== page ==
Caribbean estuarine predatory fishes provide valuable ecosystem services including recreational fisheries and food for humans. They also represent the upper trophic levels of Caribbean estuarine ecosystems. Therefore, documenting the diets of predatory fishes is essential knowledge for Caribbean fisheries management and for understanding estuarine trophic ecology. However, the diets of Caribbean estuarine predators are virtually unknown. In the Caribbean region, amphidromy is the dominant life history of native riverine fishes and shrimps. In this life history, postlarvae and juveniles must migrate through estuaries to reach adult riverine habitats and may face a predator gauntlet during migration. The objectives of this study were to quantify the diets of Caribbean estuarine predatory fishes and to determine the importance of migrating postlarval fishes and shrimps as forage for estuarine predators. We sampled predatory fishes at locations throughout the Río Grande de Arecibo estuary, Puerto Rico, during one week in July 2015. This sampling period encompassed a postlarval amphidromous fish mass migration event. Fishes were captured with a boat electrofisher and a beach seine. The stomach contents of captured predators were extracted with acrylic tubes and by stomach excision. Preserved diet items were identified to the lowest taxa feasible, enumerated, and weighed.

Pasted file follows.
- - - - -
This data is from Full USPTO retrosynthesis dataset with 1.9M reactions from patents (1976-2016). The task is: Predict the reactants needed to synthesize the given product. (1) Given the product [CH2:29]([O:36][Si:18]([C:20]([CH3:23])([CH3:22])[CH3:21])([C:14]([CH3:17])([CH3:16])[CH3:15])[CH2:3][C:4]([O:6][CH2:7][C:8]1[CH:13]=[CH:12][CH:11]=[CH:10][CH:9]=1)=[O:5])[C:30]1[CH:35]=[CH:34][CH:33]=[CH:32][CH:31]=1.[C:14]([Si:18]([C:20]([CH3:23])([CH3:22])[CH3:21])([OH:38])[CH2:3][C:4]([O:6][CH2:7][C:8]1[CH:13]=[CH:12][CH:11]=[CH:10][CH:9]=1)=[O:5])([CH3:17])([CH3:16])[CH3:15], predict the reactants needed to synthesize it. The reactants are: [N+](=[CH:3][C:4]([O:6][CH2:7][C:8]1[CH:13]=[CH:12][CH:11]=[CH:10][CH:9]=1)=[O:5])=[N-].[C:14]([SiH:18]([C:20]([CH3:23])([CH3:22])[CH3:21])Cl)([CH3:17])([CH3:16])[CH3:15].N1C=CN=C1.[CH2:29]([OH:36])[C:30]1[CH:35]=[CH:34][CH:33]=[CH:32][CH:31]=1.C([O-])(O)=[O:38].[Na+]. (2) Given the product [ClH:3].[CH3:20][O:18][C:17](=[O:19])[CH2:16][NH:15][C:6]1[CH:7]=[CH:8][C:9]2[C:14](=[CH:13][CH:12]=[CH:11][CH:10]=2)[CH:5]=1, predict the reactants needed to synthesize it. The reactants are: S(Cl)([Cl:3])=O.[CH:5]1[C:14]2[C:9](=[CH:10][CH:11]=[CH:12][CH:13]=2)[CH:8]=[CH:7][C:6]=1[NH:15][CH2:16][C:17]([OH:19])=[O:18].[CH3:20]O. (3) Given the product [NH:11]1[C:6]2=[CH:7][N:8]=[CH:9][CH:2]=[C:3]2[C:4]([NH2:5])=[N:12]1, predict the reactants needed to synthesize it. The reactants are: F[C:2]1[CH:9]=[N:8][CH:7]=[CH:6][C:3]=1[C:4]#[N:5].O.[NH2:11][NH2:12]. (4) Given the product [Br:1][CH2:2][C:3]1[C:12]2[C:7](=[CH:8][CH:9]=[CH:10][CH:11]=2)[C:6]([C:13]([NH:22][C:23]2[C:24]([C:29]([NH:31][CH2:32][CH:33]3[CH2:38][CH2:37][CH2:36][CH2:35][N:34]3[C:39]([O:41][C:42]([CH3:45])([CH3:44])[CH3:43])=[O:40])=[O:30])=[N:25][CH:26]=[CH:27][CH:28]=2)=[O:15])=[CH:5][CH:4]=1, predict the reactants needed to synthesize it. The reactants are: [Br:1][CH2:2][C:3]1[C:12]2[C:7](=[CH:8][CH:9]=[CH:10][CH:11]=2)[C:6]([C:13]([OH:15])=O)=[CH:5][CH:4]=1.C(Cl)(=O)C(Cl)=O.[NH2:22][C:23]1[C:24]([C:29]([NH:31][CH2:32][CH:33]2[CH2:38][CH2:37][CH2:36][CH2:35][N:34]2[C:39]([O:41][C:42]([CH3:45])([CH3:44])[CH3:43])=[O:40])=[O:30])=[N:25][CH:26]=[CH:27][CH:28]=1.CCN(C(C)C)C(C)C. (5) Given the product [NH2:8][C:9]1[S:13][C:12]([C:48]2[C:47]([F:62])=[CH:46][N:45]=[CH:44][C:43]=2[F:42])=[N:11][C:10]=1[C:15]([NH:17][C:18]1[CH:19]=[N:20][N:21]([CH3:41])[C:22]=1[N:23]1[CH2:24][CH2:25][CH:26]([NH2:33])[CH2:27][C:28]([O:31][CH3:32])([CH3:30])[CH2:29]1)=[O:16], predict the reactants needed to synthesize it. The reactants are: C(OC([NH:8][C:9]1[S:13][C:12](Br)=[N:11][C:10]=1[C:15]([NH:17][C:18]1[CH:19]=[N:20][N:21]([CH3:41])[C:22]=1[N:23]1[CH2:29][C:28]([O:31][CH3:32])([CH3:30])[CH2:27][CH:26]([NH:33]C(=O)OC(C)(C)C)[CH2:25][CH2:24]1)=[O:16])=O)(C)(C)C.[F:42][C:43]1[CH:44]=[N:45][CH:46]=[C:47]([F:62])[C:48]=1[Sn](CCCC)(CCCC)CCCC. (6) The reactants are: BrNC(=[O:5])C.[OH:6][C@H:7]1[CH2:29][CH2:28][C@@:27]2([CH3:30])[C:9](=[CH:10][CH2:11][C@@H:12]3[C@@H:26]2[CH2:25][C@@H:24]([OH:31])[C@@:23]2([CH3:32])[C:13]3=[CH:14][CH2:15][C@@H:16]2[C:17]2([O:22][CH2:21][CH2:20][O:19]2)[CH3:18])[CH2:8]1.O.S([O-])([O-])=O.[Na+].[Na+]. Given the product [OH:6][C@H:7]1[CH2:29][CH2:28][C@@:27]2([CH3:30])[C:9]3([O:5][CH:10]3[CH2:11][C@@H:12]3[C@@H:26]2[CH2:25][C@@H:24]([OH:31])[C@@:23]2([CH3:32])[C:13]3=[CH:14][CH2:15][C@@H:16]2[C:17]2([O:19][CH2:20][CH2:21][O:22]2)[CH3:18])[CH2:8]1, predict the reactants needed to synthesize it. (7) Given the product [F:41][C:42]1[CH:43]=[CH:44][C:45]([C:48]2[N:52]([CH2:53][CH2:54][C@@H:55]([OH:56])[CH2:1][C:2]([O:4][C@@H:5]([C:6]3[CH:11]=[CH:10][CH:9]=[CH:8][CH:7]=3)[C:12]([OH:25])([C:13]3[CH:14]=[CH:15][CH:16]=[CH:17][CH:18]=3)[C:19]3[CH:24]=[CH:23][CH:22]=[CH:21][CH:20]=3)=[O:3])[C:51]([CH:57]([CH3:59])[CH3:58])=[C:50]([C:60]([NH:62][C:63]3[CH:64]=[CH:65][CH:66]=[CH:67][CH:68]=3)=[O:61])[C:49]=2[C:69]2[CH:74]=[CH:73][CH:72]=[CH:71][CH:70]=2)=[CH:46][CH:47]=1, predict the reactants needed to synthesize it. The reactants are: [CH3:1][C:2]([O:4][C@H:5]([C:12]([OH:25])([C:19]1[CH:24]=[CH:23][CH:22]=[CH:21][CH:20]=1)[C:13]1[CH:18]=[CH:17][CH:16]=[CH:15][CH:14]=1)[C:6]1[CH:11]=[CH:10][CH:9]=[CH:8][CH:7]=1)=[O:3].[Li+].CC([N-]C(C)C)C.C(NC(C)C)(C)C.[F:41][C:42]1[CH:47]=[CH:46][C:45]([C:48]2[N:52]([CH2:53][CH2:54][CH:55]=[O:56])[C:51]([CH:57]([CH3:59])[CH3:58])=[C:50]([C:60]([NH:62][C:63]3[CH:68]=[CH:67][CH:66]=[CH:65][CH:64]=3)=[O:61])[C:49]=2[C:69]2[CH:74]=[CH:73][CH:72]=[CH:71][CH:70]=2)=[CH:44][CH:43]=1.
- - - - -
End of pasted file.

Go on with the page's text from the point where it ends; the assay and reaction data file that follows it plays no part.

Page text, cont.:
Eleven estuarine predatory fish species were sampled, however, four of these (Tarpon Snook, Common Snook, Burro Grunt, and Bay Whiff) made up 91% of the diets sampled, so detailed results are presented for these species. Postlarval shrimps were the most important components of the diets of both Tarpon Snook and Bay Whiff at 46% and 34% mean composition by weight, respectively. While postlarval Sirajo Gobies were the most important component of Burro Grunt diets at 33% mean composition by weight. Common Snook diets contained mostly unidentifiable fish at 36.7% mean composition by weight. Postlarval shrimps made up the second most important component of the diets of Common Snook and Burro Grunt at 16% and 19% mean composition by weight, respectively. While postlarval Sirajo Gobies made up the second most important component of the diets of Tarpon Snook and Bay Whiff at 27% and 23% mean composition by weight, respectively. In total, amphidromous postlarval fishes and shrimps are made up the majority of the diets of three of the four estuarine predators examined here. As such, migrating amphidromous postlarvae appear to be key components of the estuarine forage base and are central to Caribbean estuarine trophic ecology and fisheries management.